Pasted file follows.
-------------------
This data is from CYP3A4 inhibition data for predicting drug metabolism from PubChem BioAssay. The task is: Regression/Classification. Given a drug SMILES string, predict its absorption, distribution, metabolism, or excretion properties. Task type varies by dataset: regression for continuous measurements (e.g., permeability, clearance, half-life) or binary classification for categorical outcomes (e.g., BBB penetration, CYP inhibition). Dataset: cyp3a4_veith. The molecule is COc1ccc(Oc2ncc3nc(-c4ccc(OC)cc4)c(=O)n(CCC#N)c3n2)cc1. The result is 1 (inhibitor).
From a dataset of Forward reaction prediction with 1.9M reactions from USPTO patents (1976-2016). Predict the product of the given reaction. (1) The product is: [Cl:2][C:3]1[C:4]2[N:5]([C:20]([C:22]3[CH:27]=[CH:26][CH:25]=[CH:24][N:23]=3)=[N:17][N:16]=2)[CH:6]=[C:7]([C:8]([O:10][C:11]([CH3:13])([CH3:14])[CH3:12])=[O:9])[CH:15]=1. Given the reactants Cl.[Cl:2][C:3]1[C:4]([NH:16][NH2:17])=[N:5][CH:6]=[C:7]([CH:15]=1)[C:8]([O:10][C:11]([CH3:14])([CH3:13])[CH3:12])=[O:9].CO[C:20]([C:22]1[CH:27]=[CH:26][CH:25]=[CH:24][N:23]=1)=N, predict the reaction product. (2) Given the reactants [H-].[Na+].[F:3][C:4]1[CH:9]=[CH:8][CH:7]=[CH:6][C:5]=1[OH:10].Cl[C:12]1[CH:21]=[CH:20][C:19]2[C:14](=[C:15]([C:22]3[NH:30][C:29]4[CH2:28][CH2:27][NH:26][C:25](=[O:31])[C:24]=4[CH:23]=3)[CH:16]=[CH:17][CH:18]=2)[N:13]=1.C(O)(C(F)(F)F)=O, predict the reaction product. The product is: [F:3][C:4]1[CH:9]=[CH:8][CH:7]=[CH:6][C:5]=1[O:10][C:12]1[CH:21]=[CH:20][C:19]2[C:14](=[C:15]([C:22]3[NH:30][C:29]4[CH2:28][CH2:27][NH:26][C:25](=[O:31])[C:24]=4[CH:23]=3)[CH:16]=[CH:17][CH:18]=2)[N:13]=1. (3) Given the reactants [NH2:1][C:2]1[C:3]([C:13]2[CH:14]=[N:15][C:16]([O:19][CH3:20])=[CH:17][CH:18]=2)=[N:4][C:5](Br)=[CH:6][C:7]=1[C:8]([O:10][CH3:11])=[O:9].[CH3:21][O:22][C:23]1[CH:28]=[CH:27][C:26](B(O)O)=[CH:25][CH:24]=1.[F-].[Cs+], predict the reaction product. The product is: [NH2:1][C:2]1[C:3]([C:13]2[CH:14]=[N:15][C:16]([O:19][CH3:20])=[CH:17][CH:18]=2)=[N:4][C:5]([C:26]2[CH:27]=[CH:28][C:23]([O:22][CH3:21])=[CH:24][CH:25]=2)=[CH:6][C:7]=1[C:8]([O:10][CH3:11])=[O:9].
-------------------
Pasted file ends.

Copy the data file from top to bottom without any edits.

This data is from CYP3A4 inhibition data for predicting drug metabolism from PubChem BioAssay. The task is: Regression/Classification. Given a drug SMILES string, predict its absorption, distribution, metabolism, or excretion properties. Task type varies by dataset: regression for continuous measurements (e.g., permeability, clearance, half-life) or binary classification for categorical outcomes (e.g., BBB penetration, CYP inhibition). Dataset: cyp3a4_veith. The molecule is COc1ccc(Oc2ncc3nc(-c4ccc(OC)cc4)c(=O)n(CCC#N)c3n2)cc1. The result is 1 (inhibitor).
From a dataset of Forward reaction prediction with 1.9M reactions from USPTO patents (1976-2016). Predict the product of the given reaction. (1) The product is: [Cl:2][C:3]1[C:4]2[N:5]([C:20]([C:22]3[CH:27]=[CH:26][CH:25]=[CH:24][N:23]=3)=[N:17][N:16]=2)[CH:6]=[C:7]([C:8]([O:10][C:11]([CH3:13])([CH3:14])[CH3:12])=[O:9])[CH:15]=1. Given the reactants Cl.[Cl:2][C:3]1[C:4]([NH:16][NH2:17])=[N:5][CH:6]=[C:7]([CH:15]=1)[C:8]([O:10][C:11]([CH3:14])([CH3:13])[CH3:12])=[O:9].CO[C:20]([C:22]1[CH:27]=[CH:26][CH:25]=[CH:24][N:23]=1)=N, predict the reaction product. (2) Given the reactants [H-].[Na+].[F:3][C:4]1[CH:9]=[CH:8][CH:7]=[CH:6][C:5]=1[OH:10].Cl[C:12]1[CH:21]=[CH:20][C:19]2[C:14](=[C:15]([C:22]3[NH:30][C:29]4[CH2:28][CH2:27][NH:26][C:25](=[O:31])[C:24]=4[CH:23]=3)[CH:16]=[CH:17][CH:18]=2)[N:13]=1.C(O)(C(F)(F)F)=O, predict the reaction product. The product is: [F:3][C:4]1[CH:9]=[CH:8][CH:7]=[CH:6][C:5]=1[O:10][C:12]1[CH:21]=[CH:20][C:19]2[C:14](=[C:15]([C:22]3[NH:30][C:29]4[CH2:28][CH2:27][NH:26][C:25](=[O:31])[C:24]=4[CH:23]=3)[CH:16]=[CH:17][CH:18]=2)[N:13]=1. (3) Given the reactants [NH2:1][C:2]1[C:3]([C:13]2[CH:14]=[N:15][C:16]([O:19][CH3:20])=[CH:17][CH:18]=2)=[N:4][C:5](Br)=[CH:6][C:7]=1[C:8]([O:10][CH3:11])=[O:9].[CH3:21][O:22][C:23]1[CH:28]=[CH:27][C:26](B(O)O)=[CH:25][CH:24]=1.[F-].[Cs+], predict the reaction product. The product is: [NH2:1][C:2]1[C:3]([C:13]2[CH:14]=[N:15][C:16]([O:19][CH3:20])=[CH:17][CH:18]=2)=[N:4][C:5]([C:26]2[CH:27]=[CH:28][C:23]([O:22][CH3:21])=[CH:24][CH:25]=2)=[CH:6][C:7]=1[C:8]([O:10][CH3:11])=[O:9].